World building questions to answer for a more realistic world

If you’re participating in Nanowrimo, you should have 16,670 words by today

Are you struggling with world building? That’s okay, we all are. It’s probably the most time-consuming part of the planning process.

But it doesn’t have to be. Unless you are really writing an epic story that is more about the world that you’ve created than the characters, you can answer a few simple questions and get to story writing. And if you haven’t done any world building at all, now’s the time to start. Even if you’re writing a modern-day story with no magic at all, you should still figure out the answers to these questions. The world details are what make the story real for your reader. And, believe it or not, someday people might want to know how we lived in 2017.

What’s your character eating?

On Station 86, people eat simulated food, or small amounts of naturally grown food from Earth or one of the other humanoid planets. Godfrey’s a cook and loves cooking Earth American food for his customers. Sennett, always busy, drinks something called Klav every morning for breakfast. It’s a rich drink, a juice from a fruit grown on Khloe.

This tells us a ton about the world. It’s cheaper and easier to simulate food than growing or raise the original thing. The inclusion of food from other worlds tells us that people on Station 86 are open to other cultures.

Godfrey and Sennett’s food choices are telling about who they are. Godfrey is very Southern. He shows affection with food, takes care of people by feeding them, reacts to stress by cooking. He loves the recipes from his childhood and is very rooted in his history.

Sennett’s not one to put too much thought into her food. But she loves klav, and Khloe food in general because it reminds her of the husband she lost.

What are they wearing?

Traditional clothing from different worlds and countries tell us a lot. Are men or women held to the same level of modesty? Do they favor wools and furs, or light cotton? Do certain colors represent anything?

What your character is wearing, especially in relation to what is expected of them in their society, is telling.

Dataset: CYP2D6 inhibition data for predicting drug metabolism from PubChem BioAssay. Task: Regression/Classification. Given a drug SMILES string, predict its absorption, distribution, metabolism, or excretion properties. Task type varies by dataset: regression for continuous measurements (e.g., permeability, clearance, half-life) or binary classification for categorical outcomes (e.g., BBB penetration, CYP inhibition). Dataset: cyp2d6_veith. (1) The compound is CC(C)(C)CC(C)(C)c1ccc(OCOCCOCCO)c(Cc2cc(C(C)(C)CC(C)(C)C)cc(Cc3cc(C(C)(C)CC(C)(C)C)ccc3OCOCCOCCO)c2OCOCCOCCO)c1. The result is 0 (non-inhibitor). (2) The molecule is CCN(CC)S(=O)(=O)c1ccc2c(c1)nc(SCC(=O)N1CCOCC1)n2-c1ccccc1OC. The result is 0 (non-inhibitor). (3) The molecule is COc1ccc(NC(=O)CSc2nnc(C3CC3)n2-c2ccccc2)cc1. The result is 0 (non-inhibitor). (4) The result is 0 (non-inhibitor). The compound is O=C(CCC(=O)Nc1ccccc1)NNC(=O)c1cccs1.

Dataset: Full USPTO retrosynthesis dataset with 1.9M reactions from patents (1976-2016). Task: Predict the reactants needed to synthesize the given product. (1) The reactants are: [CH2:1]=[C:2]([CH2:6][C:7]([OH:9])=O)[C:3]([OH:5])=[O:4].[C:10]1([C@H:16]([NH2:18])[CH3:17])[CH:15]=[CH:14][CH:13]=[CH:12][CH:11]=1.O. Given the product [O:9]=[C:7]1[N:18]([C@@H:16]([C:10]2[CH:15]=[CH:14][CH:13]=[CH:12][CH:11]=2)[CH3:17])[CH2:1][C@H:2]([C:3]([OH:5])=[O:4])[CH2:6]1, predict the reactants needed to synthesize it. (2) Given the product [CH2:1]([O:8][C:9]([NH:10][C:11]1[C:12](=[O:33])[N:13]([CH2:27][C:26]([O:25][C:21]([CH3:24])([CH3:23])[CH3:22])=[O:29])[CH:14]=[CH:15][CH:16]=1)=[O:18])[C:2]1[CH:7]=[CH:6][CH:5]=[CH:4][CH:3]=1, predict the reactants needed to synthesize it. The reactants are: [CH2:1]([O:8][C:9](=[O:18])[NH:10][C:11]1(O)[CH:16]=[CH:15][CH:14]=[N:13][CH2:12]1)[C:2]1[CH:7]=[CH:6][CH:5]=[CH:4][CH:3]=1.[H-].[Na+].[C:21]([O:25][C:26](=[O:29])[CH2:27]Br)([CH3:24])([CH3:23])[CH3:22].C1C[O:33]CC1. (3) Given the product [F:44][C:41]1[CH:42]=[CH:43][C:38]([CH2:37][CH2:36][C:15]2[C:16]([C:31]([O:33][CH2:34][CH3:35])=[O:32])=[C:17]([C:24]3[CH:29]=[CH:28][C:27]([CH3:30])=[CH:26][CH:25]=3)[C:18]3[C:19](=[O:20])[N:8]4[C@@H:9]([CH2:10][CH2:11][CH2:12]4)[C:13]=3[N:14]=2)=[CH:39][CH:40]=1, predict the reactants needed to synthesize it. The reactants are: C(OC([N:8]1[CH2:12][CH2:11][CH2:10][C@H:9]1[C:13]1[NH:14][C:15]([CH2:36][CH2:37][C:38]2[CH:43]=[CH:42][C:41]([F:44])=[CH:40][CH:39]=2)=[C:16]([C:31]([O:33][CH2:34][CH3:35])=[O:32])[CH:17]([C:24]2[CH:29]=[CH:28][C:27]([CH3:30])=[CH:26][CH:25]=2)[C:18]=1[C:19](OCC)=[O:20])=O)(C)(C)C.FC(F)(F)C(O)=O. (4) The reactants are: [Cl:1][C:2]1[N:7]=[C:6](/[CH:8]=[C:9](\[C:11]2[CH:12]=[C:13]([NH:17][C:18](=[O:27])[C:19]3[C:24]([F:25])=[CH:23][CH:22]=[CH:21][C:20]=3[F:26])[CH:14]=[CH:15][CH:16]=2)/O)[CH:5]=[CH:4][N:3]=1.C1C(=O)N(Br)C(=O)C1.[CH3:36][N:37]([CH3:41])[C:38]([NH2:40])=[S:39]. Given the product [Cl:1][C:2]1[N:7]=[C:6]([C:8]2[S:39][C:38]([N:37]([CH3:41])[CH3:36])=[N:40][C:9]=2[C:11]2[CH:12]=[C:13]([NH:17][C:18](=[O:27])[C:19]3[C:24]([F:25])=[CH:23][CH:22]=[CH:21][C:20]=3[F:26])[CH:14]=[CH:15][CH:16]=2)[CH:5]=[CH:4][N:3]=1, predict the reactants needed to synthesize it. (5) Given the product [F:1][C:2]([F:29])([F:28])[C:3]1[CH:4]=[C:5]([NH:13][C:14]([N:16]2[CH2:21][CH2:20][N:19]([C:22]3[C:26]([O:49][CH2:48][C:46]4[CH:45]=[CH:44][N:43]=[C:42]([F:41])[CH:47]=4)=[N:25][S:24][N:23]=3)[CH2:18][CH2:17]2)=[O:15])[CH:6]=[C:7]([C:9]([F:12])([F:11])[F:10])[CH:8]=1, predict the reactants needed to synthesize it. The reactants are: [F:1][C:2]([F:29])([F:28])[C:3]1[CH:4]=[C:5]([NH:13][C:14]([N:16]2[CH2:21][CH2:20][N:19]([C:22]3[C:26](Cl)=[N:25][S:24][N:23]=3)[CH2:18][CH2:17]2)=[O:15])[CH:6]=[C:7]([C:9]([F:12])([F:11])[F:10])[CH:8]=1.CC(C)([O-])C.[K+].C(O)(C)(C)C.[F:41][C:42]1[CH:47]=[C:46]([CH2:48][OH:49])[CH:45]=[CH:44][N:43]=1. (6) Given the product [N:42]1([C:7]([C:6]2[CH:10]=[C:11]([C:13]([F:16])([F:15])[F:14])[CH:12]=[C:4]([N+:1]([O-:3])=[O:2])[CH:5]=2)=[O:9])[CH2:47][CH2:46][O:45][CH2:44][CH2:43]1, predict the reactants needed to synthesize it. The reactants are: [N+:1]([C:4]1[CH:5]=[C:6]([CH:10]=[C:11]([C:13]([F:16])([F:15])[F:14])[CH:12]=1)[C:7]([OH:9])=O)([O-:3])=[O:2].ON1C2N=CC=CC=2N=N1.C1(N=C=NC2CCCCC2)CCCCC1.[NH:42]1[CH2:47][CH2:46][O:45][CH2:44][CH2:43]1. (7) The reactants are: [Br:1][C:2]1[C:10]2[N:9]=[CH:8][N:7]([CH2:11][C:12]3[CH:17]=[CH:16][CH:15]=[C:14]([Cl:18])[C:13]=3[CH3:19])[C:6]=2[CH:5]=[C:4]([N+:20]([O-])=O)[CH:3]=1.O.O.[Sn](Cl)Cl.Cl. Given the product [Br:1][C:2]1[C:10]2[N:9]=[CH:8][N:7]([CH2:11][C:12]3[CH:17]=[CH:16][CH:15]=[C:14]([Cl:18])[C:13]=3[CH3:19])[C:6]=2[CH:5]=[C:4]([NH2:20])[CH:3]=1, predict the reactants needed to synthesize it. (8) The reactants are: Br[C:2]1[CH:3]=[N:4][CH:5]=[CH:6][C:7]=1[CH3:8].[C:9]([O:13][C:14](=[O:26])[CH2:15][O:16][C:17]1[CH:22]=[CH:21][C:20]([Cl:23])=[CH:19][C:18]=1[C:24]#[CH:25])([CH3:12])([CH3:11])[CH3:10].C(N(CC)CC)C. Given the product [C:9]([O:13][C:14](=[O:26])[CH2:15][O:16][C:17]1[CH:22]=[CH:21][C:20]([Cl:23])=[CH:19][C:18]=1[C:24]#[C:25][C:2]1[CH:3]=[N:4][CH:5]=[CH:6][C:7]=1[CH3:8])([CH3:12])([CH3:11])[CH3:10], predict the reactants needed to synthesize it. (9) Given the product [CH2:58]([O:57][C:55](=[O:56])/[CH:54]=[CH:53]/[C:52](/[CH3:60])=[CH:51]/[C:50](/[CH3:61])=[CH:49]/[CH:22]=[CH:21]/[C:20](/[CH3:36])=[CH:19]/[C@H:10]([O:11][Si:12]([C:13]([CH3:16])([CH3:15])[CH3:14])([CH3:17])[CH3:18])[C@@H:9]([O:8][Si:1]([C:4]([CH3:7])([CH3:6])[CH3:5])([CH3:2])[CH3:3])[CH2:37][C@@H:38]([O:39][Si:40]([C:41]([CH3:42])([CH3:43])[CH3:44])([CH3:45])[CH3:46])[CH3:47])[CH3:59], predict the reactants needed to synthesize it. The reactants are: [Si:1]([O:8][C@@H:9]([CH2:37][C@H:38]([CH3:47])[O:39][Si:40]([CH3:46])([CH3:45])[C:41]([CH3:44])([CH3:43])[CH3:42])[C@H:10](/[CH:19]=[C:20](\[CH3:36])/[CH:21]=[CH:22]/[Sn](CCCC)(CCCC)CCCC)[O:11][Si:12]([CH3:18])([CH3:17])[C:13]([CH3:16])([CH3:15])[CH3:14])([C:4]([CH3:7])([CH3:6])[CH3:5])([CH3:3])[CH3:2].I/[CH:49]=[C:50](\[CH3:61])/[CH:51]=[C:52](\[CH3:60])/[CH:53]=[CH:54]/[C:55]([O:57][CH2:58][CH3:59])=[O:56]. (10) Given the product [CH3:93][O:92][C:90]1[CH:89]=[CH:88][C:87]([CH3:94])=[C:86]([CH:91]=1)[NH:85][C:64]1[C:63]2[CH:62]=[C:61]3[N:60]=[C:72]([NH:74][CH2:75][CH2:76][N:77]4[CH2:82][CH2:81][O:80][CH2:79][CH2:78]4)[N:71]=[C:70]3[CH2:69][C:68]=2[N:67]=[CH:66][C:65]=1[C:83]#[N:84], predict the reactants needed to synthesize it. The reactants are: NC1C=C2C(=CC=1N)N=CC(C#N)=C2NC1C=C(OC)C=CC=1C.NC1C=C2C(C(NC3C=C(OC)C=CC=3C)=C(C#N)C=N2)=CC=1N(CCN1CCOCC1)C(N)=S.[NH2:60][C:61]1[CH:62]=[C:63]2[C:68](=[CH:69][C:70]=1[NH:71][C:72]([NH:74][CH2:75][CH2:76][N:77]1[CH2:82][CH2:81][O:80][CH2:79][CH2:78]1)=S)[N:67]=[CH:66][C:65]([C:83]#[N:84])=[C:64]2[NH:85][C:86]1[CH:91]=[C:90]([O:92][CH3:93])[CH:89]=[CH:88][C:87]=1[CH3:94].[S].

What are they listening to?

What sort of music is popular in the world of your characters? This is all about setting the scene. Are string instruments popular? Do people play winds? Do people sing?

What kind of relationships do they have?

How are marriages handled in your world? Are they handled by families or because someone falls in love? Do people raise their own children?

Who lives with whom? Do you have extended families living together, or just nuclear ones? Do men and women live separately?

This gives you all sorts of ways to tell about the culture and what they value.

What pets do they keep?

People who live hard by don’t keep useless pets. They don’t have fluffy cats or toy sized dogs. They don’t have any animal that doesn’t have a job.

Does your character have a hardy sheepdog or a Pekinese? Do they have a rat chasing ban cat or a pampered tabby? Have they perhaps gone to extremes and own a pet that they keep in a cage and does nothing?

Where do they live?

Houses that people make are suited to the locations that they build in. In Pennsylvania, we build thickly walled houses because it gets freaking cold. In the city, we build tall apartments because space is at a premium. In the south, they build sprawling mansions with lots of windows to let in the breeze.

What’s the weather like in your world? What kind of houses do they build?

What kind of money do they use?

Do they even use money? I mean, that’s the first thing you need to decide. Lots of societies don’t use money. But if they do, who’s on their money? In Station 86, paper and coin money is only used on planets. The stations use credit systems.

Think about how people use money in your society. Is your character well off or struggling? These things will all factor into your character and the world.

At what age is someone considered an adult?

This is a factor that a lot of people don’t consider, but it’s more important than you think. The longer someone is considered a child, the longer life spans tend to be. So if your character’s nineteen and still considered a child, that would tell us something about the world. If your character’s 47 and considered seasoned, people don’t really live that long.

Take some time and answer these questions. Your world will be richer and more realistic for it.


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